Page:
She's one of the leading women in design (opens in new tab)and oneof the most in-demand product designers in Europe. NowPatricia Urquiolais making her mark in London.
The famed Spanish interior designer and architect has already wowed the industry with products such as the Fjord chair, her furniture collection for Louise Vuitton and her striking design collaborationswith Italian design company Cassina (opens in new tab),Editions Milano, CC-Tapis, Coedition and Moroso. Add to thather work on the Mandarin Oriental Hotel in Barcelona and the Il Sereno Hotel on Lake Como and it's no wonder she's been raking in awards, including being granted the Order of Isabella the Catholic by the Spanish king, in recognition of services to her country.
Now the uber-designer makes her London residential debut withThe Lincoln Square (opens in new tab) development inBloomsbury;a new luxury London development of 202 luxury apartments, set among Holborn’s law courts and university colleges.
The project’s motto is “ubi magni animi vivunt” (Latin for “here, where great minds live”) which suitably reflects the location and likely clientele.Located opposite the Royal Courts of Justice and Lincoln’s Inn Fields, the residential block sits firmly in theheart of academic and legal London – a cultural hub of literature, law, medicine and the arts.Buyers so far have strong ties, past or present, to the LSE or the law courts – so it seems only fitting that instead of a members’ bar, residents have their own elegant library.
Due to open later this year, the project comprises ten storeys (17,000 sq ft) and two basement levels as well as a private courtyard, and includesa 25 metre swimming pool and spa complete with separate vitality pool and treatment rooms, a gymnasium, a private club and library, a cinema, private dining area for up to 36 people, an on-site library and children’s play area as well as snooker and games rooms.
The plush development also marks the London debut of the Lodha Group, India’s largest property developer, which is behind the project. They brought on Urquiola, as well asPLP Architecture and garden landscaper Gustafson Porter – best known for the Diana, Princess of Wales memorial garden.
Inside, theinterior is characterised by a mix of coloured glass, timber woods, marbles and bronze metals, creating a textural, colourful and warm atmosphere. Bronze mesh gilding can be found in both ceilings and room dividers, while a mix of coloured glass, timber and marble create opulence throughout the spaces.
In the marble entrance hall,bespoke bronze and metal mesh chandeliers dominate the double height spaces, leaving a free and continuous view through to the central courtyard.Metal grids act as screens in the library and health club, offering privacywithout segregating the space.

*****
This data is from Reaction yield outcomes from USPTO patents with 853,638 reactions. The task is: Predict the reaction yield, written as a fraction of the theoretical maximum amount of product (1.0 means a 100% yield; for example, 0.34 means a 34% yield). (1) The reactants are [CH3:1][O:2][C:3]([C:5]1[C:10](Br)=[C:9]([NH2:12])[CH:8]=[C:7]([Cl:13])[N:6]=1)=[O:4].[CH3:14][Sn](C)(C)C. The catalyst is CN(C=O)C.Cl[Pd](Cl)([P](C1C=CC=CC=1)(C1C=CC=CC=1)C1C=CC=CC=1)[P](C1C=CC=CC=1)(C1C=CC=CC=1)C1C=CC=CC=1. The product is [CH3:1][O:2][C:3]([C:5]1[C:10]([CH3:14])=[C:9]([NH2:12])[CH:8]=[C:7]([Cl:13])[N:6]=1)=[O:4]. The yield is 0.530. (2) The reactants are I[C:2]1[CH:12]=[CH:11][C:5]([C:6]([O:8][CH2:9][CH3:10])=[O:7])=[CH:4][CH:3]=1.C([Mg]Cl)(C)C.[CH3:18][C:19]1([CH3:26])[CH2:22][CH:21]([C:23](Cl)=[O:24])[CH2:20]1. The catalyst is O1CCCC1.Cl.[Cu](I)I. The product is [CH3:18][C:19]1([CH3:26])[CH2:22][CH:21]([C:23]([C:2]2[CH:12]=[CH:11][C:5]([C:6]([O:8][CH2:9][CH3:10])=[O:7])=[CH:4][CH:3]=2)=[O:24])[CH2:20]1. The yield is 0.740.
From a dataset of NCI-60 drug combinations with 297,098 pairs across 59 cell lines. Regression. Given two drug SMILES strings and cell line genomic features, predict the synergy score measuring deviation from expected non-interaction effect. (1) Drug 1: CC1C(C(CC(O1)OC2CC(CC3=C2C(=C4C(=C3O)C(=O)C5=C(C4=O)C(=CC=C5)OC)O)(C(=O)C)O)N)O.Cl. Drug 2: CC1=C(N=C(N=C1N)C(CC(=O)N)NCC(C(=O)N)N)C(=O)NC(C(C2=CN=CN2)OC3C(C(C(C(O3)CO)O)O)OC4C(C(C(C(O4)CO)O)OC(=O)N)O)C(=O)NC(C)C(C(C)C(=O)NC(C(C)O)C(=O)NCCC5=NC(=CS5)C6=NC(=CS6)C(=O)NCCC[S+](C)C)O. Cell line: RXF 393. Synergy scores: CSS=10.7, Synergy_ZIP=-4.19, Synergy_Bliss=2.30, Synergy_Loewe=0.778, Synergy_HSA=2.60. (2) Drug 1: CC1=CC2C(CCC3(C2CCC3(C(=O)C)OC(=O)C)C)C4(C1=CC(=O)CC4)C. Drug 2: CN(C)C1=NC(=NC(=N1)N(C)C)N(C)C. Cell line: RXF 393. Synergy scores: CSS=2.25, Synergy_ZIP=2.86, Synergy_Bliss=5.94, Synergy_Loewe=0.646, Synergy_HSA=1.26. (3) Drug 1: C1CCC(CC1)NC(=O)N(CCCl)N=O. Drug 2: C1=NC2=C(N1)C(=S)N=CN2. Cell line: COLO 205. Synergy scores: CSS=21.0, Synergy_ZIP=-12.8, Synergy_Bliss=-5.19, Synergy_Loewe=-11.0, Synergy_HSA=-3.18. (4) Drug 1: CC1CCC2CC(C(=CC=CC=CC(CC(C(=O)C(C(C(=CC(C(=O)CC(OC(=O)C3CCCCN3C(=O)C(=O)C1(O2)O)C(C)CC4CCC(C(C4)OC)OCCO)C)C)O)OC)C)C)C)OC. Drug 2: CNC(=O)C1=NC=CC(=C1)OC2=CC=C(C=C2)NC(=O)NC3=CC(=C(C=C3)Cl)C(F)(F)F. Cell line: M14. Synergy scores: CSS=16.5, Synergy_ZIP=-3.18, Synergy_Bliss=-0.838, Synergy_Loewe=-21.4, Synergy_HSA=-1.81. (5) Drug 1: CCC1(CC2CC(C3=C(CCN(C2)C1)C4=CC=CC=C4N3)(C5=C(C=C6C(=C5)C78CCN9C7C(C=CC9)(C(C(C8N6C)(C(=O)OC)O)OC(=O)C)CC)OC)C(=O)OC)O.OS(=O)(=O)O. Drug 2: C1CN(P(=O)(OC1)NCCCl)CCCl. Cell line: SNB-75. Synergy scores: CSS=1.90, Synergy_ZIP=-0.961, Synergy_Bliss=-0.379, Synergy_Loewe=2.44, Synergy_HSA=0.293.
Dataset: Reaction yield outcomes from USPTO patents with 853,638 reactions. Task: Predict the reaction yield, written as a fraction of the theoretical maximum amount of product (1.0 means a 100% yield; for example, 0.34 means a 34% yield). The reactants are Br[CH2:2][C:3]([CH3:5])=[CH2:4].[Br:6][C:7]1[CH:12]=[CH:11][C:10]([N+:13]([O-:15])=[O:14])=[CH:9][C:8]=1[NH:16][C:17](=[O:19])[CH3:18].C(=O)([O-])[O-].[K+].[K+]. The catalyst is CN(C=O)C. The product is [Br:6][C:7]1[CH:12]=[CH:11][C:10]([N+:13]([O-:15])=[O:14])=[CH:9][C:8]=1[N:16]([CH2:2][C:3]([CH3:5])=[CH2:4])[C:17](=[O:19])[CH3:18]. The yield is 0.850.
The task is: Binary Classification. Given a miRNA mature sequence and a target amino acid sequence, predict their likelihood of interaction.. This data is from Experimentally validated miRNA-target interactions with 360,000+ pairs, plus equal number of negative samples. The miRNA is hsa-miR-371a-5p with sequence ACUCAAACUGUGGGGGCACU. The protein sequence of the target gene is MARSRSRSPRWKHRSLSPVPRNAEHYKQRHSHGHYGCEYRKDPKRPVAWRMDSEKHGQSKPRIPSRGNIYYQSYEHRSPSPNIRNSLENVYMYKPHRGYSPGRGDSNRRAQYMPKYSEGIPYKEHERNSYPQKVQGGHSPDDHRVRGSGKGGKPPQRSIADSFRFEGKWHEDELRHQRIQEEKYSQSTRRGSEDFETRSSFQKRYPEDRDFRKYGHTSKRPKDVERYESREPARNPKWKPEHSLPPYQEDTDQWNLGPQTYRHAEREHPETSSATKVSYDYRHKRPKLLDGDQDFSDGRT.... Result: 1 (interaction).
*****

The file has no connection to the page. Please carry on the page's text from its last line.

Table tennis, television and video games are kept serrated in the children's area via functional butsoft rope screens, whilecentral movable panels and curtains divide up the private dining room,discreetly disappearing into the walls when opened.
To create a sense of flow in the dining area,rugs and tables in each of the two rooms can be connected through additional carpet and table panels which, when in place, allow the entire space to seamlessly integrate and flow as one.
The cinema room has been designed to be an extension of the resident’s living area and features both one and two seater sofas with side tables and low lighting to create an intimate and comfortable environment.
Colour-wise, grey and sand tones create a calm and relaxing environment in both the cinema and thehealth club and treatment rooms, while in the children’s spaces,vibrant primary colours such as reds and blues have been used.
The residential project has also inspired a collection of30 limited-edition sculptural sand timers (£460 from The Conran Shop), each uniquely blown in Murano glass and numbered and signed by Urquiola.
Prices start from£1.29m for a studio flat and go up to several million pounds for the 3,200 sq ft penthouses.
Lotte is the Digital Editor for Livingetc, and has been with the website since its launch. She has a background in online journalism and writing for SEO, with previous editor roles at Good Living, Good Housekeeping, Country & Townhouse, and BBC Good Food among others, as well as her own successful interiors blog. When she's not busy writing or tracking analytics, she's doing up houses, two of which have features in interior design magazines. She's just finished doing up her house in Wimbledon, and is eyeing up Bath for her next project.
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